Is Euphoria Glorifying Drugs and Sex?

Is Euphoria Glorifying Drugs and Sex?

Euphoria is a hot topic at the moment, but not exactly for the best reasons. While the series has garnered praise for its provocative themes and brutal honesty in addressing them, the show has been criticized for those same topics, with many believing that Euphoria is glamorizing those same issues. Moments like Rue giving lessons on how to outsmart a drug test can actually support that argument. Sam Levinson – the writer of Euphoria – has gone on record to say that he hopes the show opens up more communication regarding these topics of struggling with addiction and battling those things of that nature. So, is Euphoria glamouring drugs and sex?

Here’s the thing, Levinson is basing some of his experience from his life. Remember that scene when Jules pulls a knife out on Nate? Yep, that’s actually based on a true story. Coming from the current generation of teenagers, Euphoria isn’t too far off of reality. We are living in a generation where sex and drugs are a focal point of many teenagers in America. Obviously, not every teenager does this, but as a teenager, you’re still trying to discover your place in the world. Now, according to recent data, teen sex is actually down in the United States; A 2020 CDC study has estimated that sexual activity for teens between the ages of 15 and 19 is down 40%, with the recent findings going back to 2017. From 2015 to 2017, 42% percent of girls and 38% of guys reportedly had sexual intercourse, this number dropped significantly from 2002, which was at 46%. What about drugs? Well, 20% of high school students have done drugs, or at least been offered or sold it. The numbers aren’t a crazy high statistic, so it doesn’t particularly speak about the entire generation as a whole, but the point is that it happens within our society.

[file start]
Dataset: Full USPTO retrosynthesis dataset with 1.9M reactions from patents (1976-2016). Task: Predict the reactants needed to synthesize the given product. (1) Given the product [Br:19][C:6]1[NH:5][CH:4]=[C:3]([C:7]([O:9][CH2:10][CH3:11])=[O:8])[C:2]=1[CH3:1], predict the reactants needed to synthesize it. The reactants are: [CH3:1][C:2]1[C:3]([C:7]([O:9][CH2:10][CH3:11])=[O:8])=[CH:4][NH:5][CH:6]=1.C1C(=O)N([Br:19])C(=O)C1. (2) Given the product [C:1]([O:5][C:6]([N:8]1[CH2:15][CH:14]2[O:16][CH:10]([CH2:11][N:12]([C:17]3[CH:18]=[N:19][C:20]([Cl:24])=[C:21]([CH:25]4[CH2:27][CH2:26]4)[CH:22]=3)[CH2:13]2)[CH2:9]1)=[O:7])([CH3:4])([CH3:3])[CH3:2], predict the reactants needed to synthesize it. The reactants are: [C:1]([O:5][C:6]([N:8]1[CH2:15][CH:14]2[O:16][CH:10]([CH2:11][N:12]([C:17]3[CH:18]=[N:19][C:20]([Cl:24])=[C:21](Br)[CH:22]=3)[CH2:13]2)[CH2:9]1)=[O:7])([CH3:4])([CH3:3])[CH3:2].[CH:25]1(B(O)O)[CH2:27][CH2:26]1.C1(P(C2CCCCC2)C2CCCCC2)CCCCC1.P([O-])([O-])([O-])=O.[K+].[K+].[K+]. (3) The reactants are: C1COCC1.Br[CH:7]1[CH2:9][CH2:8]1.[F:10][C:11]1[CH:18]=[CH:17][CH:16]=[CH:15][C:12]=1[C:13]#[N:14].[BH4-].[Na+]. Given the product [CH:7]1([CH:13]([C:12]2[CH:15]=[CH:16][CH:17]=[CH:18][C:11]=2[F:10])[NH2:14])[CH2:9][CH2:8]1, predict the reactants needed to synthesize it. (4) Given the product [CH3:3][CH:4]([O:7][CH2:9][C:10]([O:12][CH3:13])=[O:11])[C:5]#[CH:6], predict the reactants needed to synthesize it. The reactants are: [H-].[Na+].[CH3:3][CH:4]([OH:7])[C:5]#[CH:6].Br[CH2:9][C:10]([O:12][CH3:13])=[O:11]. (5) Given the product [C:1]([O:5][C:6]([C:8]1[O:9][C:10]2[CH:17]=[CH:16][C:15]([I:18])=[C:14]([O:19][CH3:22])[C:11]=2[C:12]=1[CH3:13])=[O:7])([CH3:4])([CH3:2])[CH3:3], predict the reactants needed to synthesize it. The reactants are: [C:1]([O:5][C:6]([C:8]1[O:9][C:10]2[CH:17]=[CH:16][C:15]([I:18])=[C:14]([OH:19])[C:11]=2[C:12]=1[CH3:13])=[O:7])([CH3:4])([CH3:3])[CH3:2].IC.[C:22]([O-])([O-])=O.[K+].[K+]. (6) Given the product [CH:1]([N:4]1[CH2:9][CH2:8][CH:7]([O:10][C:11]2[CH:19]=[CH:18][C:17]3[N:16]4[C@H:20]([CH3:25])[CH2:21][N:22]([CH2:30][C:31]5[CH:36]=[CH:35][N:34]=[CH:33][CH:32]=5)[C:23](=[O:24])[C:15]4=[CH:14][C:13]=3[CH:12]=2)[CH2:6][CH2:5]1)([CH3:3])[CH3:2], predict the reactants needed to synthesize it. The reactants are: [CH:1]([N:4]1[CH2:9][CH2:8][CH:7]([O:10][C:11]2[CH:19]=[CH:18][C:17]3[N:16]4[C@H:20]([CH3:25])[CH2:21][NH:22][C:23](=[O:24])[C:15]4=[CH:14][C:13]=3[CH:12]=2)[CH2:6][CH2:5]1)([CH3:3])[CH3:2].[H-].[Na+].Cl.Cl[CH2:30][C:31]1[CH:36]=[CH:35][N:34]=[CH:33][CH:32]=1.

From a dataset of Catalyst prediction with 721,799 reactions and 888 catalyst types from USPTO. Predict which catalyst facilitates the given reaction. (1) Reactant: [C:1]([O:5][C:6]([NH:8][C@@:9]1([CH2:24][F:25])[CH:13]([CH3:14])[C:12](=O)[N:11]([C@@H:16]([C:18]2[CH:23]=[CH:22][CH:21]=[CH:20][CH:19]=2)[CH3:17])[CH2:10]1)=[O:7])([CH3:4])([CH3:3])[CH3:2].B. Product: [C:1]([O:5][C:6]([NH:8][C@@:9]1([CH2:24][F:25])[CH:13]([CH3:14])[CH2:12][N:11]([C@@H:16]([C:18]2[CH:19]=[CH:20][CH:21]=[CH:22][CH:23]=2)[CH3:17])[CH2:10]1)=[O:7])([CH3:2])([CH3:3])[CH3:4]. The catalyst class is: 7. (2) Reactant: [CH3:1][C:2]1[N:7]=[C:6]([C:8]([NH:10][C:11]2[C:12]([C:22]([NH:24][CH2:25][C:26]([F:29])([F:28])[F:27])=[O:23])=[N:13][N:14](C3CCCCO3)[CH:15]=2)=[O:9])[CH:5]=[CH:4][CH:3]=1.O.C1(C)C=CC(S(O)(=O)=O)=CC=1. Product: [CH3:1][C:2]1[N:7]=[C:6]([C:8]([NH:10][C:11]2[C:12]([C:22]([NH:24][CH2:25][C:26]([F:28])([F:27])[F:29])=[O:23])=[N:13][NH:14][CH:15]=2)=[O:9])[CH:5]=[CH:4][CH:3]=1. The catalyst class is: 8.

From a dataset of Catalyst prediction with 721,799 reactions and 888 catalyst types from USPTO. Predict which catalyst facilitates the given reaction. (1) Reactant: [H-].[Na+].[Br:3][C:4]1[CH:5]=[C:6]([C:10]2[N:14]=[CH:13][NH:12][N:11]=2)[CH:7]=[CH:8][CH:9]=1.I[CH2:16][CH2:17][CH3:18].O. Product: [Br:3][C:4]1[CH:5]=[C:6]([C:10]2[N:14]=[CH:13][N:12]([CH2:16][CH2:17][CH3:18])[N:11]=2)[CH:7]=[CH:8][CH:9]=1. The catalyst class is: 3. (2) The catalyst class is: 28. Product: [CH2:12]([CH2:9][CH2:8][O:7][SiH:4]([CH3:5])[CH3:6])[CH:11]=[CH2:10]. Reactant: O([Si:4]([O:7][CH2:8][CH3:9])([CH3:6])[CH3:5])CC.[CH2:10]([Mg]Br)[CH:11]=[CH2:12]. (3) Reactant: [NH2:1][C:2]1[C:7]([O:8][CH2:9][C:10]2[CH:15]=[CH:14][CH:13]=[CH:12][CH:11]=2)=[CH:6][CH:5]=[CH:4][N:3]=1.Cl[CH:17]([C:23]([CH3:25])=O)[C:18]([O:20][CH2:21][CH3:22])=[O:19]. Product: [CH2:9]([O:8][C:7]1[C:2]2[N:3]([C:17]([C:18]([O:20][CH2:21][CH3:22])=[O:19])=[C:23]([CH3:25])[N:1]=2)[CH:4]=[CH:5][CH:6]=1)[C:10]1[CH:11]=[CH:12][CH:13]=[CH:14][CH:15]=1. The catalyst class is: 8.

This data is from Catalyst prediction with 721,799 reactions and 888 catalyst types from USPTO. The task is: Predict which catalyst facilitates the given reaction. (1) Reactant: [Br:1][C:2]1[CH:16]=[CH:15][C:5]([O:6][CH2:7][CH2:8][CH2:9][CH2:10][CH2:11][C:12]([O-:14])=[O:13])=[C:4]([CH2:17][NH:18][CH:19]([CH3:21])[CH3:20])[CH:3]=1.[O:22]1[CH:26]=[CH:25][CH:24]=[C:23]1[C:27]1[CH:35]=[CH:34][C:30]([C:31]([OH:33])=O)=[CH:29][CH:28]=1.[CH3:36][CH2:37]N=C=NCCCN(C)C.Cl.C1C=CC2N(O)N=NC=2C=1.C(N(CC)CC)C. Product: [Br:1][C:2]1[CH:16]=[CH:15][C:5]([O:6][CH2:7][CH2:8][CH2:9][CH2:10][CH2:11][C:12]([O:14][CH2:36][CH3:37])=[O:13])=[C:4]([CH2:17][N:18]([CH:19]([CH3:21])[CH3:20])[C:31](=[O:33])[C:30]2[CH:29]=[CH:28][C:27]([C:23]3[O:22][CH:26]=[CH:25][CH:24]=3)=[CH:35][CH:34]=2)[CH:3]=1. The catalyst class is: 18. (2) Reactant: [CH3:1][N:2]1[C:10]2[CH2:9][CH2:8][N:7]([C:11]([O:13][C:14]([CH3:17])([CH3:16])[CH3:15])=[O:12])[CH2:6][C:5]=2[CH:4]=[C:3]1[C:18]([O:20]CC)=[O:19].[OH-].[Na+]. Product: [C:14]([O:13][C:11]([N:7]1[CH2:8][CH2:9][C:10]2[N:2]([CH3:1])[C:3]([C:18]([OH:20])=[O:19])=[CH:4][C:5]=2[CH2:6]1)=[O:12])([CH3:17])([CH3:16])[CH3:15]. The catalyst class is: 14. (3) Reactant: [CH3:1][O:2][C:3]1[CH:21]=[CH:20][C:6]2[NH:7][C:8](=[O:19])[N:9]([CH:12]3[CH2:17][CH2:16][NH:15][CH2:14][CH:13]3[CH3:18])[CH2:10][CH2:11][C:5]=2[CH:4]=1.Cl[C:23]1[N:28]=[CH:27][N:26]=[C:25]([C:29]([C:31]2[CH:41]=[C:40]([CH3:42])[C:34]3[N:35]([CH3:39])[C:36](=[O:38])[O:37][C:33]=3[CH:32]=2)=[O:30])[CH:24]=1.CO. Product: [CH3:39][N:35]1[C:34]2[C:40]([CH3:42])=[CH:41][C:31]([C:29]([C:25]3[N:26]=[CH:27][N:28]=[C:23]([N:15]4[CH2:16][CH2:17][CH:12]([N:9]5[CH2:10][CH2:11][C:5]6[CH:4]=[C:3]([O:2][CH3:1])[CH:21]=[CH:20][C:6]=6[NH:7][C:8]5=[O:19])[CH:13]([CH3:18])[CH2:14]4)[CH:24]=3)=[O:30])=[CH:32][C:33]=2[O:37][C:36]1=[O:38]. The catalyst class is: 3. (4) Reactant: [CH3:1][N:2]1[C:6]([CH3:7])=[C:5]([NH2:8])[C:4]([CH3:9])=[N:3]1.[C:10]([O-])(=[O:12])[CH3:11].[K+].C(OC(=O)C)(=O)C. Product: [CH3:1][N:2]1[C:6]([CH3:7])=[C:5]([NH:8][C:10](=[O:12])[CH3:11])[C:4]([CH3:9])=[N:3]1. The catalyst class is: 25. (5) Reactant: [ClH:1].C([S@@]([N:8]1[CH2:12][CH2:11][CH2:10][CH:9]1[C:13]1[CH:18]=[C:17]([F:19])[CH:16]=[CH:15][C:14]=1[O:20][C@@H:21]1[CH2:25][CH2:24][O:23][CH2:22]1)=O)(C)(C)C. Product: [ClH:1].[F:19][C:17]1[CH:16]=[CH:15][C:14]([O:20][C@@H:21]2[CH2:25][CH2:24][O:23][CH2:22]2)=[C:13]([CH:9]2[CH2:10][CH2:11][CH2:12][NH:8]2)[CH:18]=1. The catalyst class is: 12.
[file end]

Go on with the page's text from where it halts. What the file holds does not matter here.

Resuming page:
Everyone has different life experiences, and this is from the perspective of another worldview. In terms of glamouring drugs and sex, let’s go back to the example of Rue trying to teach the audience how to pass a drug test. It plays in a cheeky fun manner, but the most important aspect is that we’re getting this from Rue’s point of view. Rue is an addict and has made it clear that she has no intentions of kicking her drug habit. We as an audience understand Rue’s mindset because she’s made this point clear in the pilot. Not only that, but there’s clear psychological issues going on with the young girl. During the opening sequence of the pilot, Rue speeds us through her young life in narration and we’re told that she has obsessive compulsive disorder and possibly bipolar. So, as we watch Rue, who faked her way out of rehab, doing drugs and trying to keep her habit a secret, we’re following her view on the world. She’s a freaking junkie and the series is plunging us through the world of one. Rue trying to teach the audience how to pass a drug test is an educational moment, which is how destructive and damaged her mindset is when it comes to this situation. There’s no simple or easy journey to Rue’s descent into darkness, and it’s often heart-breaking to see the state that Rue is in, but that’s the brutal reality of a drug addict.

Now, the sex part isn’t just there to deliver some porn action. As I previous stated, when you’re a teenager, you’re still trying to discover your place in the world. That statement is also true when it comes to relationships. It’s about discovering who you are in sexuality and connections with people. I’m not stating that teenagers are walking sex demons who are ready to do it at up any given moment, but everyone one at that age is very inexperienced when it comes to relationships. Elliot and Jules almost hooking up following Rue’s failed orgasm attempt showcases the immaturity for everyone involved. For Rue, she doesn’t how to express her feelings and communicate why she was so numb to Jules’s sexual actions. For Jules, she didn’t know how to exactly confront Rue with the problem and her lack of communication with her girlfriend at all. Instead, she was bonding with Elliot, and that sparked her natural feelings towards him that saw her emotions waiver. Granted, some adults are like this too so it’s not particularly a teenager problem. Same with thing with the drug addiction. But Euphoria is giving a voice for the young generation who are dealing with these issues in possible hopes that it could save someone’s life or keep teens away from the lifestyle that this leads to. It’s glamorous, but extremely dangerous and dark. Euphoria is not trying to make drugs and random sex look cool. It’s just a detailed PSA on why it isn’t.

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